“It took me becoming “midlife” to realize what midlife crisis really meant. It isn’t losing your mind or chasing your youth; it’s getting to an age where your responsibilities outweigh your passions and you have to decide to give them up.” – Lennox’s Dad

A midlife crisis isn’t a bad thing. It isn’t some emotional or mental breakdown where you feel unstable or ashamed. It’s a crossroads moment that every man and woman deal with. It’s that moment where you decide to either settle into a comfortable living and forget about your dreams or you keep pushing and risking the future of your family. 35-40 is that age where you have to decide, do I keep working for a company I hate because I need that retirement or do I not take that promotion because the more hours I spend here, the less hours I can devote to my craft. It’s a real question and it’s a crisis in the middle of your life.

When I was younger I’d see the guy that was about to turn forty and he’d have a little grey coming in, his hair was going away and he’d go get that sports car or motorcycle. Everyone would whisper or joke with him, “Look at Bill, going through a midlife crisis.” I told the same jokes.

When you’re 18 or 21 and feel like you have everything planned out, it isn’t that you think 35 or 40 is old, it’s that you think it’ll be different for me when I get there. I’ll have my dream home and dream car and be a bestselling writer. I won’t settle or give up on my dreams. And then life happens, bills pile up which means you have to take a promotion you don’t want to make more money. That promotion comes with more hours at work. Maybe you have a child or get married and now you’re responsible for lives. Instead of investing that thousand dollars into your passion, you have to save it in case your child gets sick or your woman’s transmission goes out. And slowly you start to realize you haven’t done what you loved in days, then in becomes weeks, then you stop all together and start to focus on your “career.”

There’s this point where it hits you, it has to, I can only speak for myself obviously but very few people were dreaming about making 50k with good benefits when they were twenty two. Your dreams were probably so much bigger than that.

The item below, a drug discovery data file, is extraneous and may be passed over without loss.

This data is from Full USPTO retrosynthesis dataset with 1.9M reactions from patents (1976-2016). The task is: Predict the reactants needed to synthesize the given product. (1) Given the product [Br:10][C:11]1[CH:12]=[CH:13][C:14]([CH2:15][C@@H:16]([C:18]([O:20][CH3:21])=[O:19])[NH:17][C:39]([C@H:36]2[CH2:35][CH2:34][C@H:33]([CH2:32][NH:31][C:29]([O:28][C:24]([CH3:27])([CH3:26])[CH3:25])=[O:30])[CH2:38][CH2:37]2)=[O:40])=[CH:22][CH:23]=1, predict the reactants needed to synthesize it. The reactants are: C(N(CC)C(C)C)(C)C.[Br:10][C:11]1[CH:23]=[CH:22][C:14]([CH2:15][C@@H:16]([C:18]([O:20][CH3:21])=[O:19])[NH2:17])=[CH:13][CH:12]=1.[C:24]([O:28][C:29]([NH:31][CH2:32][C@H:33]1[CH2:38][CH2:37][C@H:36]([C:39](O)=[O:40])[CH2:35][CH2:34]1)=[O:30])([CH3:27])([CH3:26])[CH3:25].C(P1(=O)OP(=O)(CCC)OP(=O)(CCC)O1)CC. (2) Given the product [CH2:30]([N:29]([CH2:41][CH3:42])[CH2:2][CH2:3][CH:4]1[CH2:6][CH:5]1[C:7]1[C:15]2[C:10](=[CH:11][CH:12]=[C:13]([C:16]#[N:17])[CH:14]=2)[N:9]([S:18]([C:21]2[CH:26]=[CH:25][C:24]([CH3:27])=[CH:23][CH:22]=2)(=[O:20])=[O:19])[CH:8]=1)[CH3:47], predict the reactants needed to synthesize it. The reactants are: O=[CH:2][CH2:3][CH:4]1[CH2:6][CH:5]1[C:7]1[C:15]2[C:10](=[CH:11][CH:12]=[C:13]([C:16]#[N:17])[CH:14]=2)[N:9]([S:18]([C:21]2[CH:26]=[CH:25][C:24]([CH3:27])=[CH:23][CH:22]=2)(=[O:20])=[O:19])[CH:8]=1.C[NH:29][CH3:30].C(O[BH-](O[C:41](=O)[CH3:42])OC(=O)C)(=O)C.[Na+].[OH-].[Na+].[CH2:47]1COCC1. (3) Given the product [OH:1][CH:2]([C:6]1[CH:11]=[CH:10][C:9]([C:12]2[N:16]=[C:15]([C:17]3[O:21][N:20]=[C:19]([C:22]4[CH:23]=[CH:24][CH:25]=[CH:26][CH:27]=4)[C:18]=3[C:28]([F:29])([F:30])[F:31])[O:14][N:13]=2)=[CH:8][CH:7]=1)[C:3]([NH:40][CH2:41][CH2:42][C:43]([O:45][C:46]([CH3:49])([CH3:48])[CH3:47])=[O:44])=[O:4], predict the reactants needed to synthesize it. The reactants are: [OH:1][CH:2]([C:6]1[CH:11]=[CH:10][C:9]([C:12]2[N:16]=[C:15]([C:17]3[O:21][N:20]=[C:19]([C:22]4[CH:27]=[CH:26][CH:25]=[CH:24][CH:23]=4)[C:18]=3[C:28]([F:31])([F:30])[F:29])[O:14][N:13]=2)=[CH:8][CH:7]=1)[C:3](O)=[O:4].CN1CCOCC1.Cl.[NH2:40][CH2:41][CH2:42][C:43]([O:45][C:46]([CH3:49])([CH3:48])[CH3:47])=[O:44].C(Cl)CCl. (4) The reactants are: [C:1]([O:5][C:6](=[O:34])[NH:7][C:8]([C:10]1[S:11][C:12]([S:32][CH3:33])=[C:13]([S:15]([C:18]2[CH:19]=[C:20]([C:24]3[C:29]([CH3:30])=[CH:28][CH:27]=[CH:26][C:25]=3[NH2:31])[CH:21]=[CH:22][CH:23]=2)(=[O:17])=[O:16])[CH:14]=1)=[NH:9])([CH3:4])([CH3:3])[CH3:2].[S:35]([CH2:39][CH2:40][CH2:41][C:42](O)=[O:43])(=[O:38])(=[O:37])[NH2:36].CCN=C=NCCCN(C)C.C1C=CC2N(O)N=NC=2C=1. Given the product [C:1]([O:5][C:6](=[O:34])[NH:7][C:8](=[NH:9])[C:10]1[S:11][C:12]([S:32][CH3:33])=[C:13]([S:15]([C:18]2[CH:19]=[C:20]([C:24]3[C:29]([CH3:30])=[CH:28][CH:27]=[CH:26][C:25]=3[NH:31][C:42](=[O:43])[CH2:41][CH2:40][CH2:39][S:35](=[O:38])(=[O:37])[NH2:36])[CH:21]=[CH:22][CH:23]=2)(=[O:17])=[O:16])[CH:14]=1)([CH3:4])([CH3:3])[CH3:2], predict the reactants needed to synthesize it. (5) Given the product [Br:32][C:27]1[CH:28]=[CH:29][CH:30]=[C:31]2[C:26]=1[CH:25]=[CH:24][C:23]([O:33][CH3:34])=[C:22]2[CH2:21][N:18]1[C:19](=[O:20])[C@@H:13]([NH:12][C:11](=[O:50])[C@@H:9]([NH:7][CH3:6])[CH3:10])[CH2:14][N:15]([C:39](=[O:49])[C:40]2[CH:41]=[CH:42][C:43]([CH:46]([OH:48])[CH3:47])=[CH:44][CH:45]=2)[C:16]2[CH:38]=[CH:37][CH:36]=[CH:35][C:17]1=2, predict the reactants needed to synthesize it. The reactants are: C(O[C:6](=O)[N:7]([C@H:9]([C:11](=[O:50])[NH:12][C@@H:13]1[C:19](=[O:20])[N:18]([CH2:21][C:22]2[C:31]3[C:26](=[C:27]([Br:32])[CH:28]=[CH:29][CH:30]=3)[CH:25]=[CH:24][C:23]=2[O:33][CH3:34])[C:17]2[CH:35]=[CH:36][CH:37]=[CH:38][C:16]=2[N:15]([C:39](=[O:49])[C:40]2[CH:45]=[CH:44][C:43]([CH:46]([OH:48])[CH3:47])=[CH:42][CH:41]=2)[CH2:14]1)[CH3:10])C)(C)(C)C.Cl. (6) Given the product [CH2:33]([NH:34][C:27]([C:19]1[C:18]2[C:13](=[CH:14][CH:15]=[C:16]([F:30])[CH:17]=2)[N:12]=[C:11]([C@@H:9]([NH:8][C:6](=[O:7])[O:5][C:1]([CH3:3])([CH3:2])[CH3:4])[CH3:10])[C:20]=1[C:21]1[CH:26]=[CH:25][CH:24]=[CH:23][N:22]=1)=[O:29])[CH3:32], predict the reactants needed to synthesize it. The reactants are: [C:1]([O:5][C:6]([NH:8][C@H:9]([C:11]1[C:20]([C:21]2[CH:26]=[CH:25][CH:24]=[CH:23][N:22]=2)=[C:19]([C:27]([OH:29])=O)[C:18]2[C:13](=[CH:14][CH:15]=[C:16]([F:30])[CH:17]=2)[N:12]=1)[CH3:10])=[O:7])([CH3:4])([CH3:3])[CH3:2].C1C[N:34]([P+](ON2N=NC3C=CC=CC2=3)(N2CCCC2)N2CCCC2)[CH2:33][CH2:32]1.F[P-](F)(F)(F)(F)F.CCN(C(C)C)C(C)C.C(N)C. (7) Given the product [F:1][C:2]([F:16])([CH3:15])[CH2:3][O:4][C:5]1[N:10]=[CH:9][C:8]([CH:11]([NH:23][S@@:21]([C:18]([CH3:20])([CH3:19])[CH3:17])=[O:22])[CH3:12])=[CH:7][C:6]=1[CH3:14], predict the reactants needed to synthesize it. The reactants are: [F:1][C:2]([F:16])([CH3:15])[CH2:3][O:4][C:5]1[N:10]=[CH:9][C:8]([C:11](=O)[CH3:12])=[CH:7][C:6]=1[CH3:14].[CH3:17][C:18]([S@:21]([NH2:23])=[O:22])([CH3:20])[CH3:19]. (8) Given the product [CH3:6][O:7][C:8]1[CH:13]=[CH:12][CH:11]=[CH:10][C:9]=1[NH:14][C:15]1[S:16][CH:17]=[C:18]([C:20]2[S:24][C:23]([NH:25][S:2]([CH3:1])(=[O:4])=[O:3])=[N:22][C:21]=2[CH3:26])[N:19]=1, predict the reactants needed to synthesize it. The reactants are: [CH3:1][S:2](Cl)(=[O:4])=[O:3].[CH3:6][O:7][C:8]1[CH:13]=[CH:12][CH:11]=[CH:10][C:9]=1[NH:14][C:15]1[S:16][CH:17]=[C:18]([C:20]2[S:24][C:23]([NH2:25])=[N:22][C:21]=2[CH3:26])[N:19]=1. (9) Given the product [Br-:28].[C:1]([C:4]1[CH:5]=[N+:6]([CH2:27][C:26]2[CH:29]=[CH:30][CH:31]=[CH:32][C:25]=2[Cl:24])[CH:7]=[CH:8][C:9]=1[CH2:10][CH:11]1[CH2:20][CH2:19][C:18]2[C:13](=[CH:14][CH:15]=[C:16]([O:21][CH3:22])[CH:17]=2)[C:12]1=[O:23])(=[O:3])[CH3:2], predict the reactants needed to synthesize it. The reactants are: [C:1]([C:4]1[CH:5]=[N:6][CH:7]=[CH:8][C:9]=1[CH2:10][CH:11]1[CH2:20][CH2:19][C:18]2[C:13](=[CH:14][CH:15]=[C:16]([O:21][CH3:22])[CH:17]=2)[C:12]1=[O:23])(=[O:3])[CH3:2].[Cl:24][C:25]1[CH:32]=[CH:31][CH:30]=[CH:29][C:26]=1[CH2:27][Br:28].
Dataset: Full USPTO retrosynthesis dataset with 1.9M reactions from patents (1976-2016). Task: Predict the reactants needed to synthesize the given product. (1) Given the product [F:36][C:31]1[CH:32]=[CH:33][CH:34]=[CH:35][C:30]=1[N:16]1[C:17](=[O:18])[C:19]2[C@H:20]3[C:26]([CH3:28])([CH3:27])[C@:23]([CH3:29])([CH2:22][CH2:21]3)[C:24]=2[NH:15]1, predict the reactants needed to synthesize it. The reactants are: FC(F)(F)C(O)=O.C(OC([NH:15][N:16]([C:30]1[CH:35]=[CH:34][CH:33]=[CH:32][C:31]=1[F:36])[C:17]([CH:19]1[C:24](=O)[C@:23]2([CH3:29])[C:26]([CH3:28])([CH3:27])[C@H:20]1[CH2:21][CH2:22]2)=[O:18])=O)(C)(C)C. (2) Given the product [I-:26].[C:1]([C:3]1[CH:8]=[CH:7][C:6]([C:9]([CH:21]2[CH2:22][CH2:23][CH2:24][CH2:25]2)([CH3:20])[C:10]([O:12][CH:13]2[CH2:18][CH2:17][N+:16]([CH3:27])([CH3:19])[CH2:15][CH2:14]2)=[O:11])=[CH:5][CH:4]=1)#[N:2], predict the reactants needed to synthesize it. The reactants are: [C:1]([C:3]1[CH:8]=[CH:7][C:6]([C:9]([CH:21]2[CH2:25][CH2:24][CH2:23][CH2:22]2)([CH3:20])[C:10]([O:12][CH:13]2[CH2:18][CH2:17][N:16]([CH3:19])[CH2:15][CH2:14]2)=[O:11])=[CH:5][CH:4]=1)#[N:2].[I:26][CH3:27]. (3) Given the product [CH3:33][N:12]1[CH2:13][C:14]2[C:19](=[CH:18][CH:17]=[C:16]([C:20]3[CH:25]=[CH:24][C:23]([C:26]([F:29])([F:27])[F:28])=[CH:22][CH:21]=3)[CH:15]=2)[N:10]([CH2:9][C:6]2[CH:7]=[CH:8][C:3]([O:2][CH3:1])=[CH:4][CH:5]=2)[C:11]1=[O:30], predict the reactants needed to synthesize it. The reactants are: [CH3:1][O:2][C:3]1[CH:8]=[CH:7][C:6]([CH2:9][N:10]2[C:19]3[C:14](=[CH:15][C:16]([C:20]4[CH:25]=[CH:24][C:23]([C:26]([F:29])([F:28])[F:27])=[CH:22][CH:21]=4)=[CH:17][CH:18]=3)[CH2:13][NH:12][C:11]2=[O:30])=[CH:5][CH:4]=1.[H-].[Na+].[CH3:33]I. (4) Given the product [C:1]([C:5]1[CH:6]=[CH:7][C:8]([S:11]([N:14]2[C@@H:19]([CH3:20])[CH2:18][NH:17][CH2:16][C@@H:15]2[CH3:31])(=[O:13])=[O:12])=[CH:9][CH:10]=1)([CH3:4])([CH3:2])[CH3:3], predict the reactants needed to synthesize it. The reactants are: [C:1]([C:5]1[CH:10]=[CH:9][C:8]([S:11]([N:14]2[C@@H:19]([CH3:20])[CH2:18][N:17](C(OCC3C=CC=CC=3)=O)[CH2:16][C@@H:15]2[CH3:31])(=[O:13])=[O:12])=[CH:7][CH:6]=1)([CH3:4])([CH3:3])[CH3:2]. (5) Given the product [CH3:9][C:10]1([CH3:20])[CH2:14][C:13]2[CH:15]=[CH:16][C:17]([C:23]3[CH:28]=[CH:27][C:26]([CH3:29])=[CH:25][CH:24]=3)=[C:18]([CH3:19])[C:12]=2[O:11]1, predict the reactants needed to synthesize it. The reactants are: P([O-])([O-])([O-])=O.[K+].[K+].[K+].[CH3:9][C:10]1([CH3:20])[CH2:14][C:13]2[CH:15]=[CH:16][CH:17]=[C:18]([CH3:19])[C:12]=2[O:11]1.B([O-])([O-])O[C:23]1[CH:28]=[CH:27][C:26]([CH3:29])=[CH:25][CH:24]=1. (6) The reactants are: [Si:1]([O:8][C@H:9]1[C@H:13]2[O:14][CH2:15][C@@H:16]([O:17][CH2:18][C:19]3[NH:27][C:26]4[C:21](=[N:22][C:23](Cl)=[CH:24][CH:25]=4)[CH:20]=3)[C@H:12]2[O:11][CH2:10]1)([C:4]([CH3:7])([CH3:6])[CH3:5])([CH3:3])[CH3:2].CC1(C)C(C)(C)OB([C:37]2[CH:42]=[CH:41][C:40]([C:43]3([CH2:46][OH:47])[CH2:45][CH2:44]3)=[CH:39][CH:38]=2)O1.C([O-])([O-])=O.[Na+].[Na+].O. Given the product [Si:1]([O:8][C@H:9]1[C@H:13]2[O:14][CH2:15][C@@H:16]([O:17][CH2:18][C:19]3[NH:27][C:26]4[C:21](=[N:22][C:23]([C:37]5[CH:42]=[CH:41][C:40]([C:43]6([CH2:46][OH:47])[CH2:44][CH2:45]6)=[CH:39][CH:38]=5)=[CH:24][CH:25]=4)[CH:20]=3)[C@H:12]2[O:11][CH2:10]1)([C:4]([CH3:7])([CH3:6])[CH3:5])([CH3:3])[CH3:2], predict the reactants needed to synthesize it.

The real definition of a midlife crisis isn’t chasing youth or feeling old. It isn’t seeing grey in your beard or hair and dying it. A midlife crisis is being 35 or 40 and looking up and realizing you’ve been at that job you hate for 5 years and you convince yourself that you may as well work 5 more for the benefits. A midlife crisis is not finishing that book or not starting that food truck because you have to choose responsibility over passion. Imagine dreaming about becoming someone your entire life and now you realize that may never happen. That’s a crisis of life.

Why do you think so many people in our age bracket are walking alcoholics? Our generation makes fun of crackheads and the old guys that get a 40 after work but we’re worse. We literally invented days just to drink. Brunch and Mimosas, Taco Tuesday, Steak and Beer Thursday. The drinking, the fear of commitment, the starting a new relationship and abandoning your family, that’s because we’re going through midlife crisis’s and don’t know it. We look at that as something that happens when you’re 50, not 35 but how many people do you know that die at a 100? I can name you a bunch that die at 70.

All I’m saying is, don’t let obligation or responsibility stop you from pursuing your passions. If you have to take that new job that means you’ll be working 7 days a week, sacrifice your football games or social media time and chase your dreams. Do not let life rob you of what you love because that’s what “we’re supposed to do.” Keep pushing, keep putting out content, keep believing in yourself.

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